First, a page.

Ministers have been accused by MPs and peers of creating a “hostile environment” for peaceful protest following the Government’s latest attempt to crack down on disruptive demonstrations.
The Joint Committee on Human Rights said new policing powers in the draft Public Order Bill would have a “chilling effect” on people in England and Wales seeking to exercise their legitimate democratic rights. It called for key measures in the legislation to be watered down or scrapped altogether, warning they threaten fundamental freedoms guaranteed in the European Convention on Human Rights.
The bill was drawn up in response to what ministers say is the unacceptable disruption caused by groups such as Extinction Rebellion and Insulate Britain. However, the committee said they go too far and “risk creating a hostile environment for peaceful protesters”. They include a new offense of “locking on” for protesters who attach themselves to something so they cannot be removed, with a maximum sentence of 51 weeks in prison.
However, the committee said that it could encompass demonstrators who simply link arms with each other and should be amended. It said measures relating to the obstruction of major transport works covered actions that were not intended to cause significant disruption, while those on interference with key national infrastructure covered infrastructure that was neither key nor national.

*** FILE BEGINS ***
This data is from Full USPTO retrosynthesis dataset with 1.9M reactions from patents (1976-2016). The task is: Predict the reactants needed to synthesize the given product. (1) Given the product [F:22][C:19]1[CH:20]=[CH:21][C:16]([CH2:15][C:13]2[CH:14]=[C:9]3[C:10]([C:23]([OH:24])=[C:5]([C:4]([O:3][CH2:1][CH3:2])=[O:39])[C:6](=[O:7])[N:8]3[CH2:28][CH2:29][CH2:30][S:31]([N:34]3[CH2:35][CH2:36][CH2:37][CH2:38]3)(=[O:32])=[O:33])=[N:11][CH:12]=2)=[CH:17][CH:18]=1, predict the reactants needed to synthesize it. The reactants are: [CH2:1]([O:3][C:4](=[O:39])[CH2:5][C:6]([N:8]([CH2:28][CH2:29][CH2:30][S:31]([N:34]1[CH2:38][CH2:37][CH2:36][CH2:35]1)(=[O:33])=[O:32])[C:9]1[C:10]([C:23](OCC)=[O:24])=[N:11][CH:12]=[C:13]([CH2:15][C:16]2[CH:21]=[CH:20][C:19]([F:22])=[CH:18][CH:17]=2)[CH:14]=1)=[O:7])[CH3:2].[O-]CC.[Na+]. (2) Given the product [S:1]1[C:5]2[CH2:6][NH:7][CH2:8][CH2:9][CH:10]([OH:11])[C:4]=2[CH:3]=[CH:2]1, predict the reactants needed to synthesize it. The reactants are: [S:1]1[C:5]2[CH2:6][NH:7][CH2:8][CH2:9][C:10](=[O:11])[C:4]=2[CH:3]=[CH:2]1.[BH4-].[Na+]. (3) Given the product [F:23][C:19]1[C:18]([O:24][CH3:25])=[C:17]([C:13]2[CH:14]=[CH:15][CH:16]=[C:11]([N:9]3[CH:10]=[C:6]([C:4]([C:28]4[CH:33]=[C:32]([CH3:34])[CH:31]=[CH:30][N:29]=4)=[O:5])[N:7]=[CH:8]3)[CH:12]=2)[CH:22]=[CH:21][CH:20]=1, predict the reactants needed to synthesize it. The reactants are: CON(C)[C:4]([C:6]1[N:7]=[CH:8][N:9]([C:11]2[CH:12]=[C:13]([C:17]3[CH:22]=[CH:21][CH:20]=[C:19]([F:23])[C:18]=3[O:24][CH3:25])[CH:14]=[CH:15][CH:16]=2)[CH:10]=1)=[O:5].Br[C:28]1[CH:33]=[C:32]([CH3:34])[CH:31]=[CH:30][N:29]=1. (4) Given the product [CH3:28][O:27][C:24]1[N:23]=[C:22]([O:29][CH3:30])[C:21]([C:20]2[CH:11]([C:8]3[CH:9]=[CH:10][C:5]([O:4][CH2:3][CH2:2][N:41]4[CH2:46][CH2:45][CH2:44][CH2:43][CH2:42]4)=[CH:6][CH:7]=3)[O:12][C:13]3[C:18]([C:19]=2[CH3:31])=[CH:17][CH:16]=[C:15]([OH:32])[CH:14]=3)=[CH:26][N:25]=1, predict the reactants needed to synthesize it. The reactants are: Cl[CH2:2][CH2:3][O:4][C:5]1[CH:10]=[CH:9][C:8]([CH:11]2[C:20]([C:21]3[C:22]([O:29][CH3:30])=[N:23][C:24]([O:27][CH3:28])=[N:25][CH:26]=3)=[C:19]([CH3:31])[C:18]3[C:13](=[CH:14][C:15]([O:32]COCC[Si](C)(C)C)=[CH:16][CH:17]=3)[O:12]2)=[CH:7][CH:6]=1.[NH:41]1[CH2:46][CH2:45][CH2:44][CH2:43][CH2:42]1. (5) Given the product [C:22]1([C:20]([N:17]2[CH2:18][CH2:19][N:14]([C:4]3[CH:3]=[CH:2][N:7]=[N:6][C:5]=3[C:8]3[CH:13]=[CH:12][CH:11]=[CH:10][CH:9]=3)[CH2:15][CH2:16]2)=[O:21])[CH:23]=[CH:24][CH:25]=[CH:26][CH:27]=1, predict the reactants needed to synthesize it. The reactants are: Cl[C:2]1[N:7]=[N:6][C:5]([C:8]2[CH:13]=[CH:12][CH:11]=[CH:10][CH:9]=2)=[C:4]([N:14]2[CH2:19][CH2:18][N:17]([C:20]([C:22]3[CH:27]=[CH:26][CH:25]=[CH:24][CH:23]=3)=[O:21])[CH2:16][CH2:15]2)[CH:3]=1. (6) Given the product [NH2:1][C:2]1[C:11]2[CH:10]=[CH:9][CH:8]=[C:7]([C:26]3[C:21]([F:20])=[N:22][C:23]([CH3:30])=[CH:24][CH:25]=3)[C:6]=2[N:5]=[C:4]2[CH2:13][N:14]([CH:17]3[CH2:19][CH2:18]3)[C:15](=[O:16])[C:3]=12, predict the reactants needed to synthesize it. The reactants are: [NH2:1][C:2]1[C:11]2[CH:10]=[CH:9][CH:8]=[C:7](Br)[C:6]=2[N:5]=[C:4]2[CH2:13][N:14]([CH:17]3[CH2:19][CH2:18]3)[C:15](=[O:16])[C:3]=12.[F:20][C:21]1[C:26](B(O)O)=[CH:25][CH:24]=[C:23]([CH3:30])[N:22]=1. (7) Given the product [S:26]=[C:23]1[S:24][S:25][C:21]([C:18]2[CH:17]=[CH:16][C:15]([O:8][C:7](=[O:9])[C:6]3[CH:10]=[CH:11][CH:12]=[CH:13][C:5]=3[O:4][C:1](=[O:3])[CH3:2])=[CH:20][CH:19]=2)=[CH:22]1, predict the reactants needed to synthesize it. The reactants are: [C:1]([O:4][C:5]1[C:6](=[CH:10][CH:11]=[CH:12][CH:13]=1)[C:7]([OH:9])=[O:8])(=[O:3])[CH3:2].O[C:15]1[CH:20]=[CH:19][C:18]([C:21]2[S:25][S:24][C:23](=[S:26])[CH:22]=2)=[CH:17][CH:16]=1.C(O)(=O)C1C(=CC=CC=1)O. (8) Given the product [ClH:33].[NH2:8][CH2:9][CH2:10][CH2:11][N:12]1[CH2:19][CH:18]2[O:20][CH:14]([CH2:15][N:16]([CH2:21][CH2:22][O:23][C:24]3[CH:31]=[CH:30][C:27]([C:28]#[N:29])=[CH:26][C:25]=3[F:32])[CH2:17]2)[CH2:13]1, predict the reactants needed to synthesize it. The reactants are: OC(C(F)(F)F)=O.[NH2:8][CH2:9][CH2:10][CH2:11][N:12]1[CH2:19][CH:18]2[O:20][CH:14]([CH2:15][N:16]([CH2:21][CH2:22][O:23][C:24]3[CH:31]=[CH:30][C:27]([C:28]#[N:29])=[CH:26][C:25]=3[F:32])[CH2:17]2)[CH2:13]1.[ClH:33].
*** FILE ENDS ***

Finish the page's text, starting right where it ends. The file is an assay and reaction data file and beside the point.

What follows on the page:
The proposed serious disruption prevention orders could prevent people being able to exercise their rights to protest, the committee said, and represented a “disproportionate response” to the disruption which may result. It expressed particular concern about the extension of stop and search powers, allowing police to carry out searches where there are no reasonable grounds for suspicion, saying previously such measures had only been used in response to serious violence and terrorism.
“This latest raft of measures is likely to have a chilling effect on the right to protest in England and Wales,” the committee said. “While the stated intention behind the Bill is to strengthen police powers to tackle dangerous and highly disruptive protest tactics, its measures go beyond this, to the extent that we believe they pose an unacceptable threat to the fundamental right to engage in peaceful protest.”
The latest measures follow on from the Police, Crime, Sentencing and Courts Act 2022, which the committee had previously criticized for threatening the right to protest. Acting committee chair Joanna Cherry said: “The right to peaceful protest is a cornerstone of a healthy democracy, it should be protected. The law must strike a careful balance between the right to protest and the prevention of disruption to the wider population.
“This requires a nuanced approach, yet in reaction to what it perceives as overly disruptive protests the Government has decided to take a blunderbuss to the problem.”
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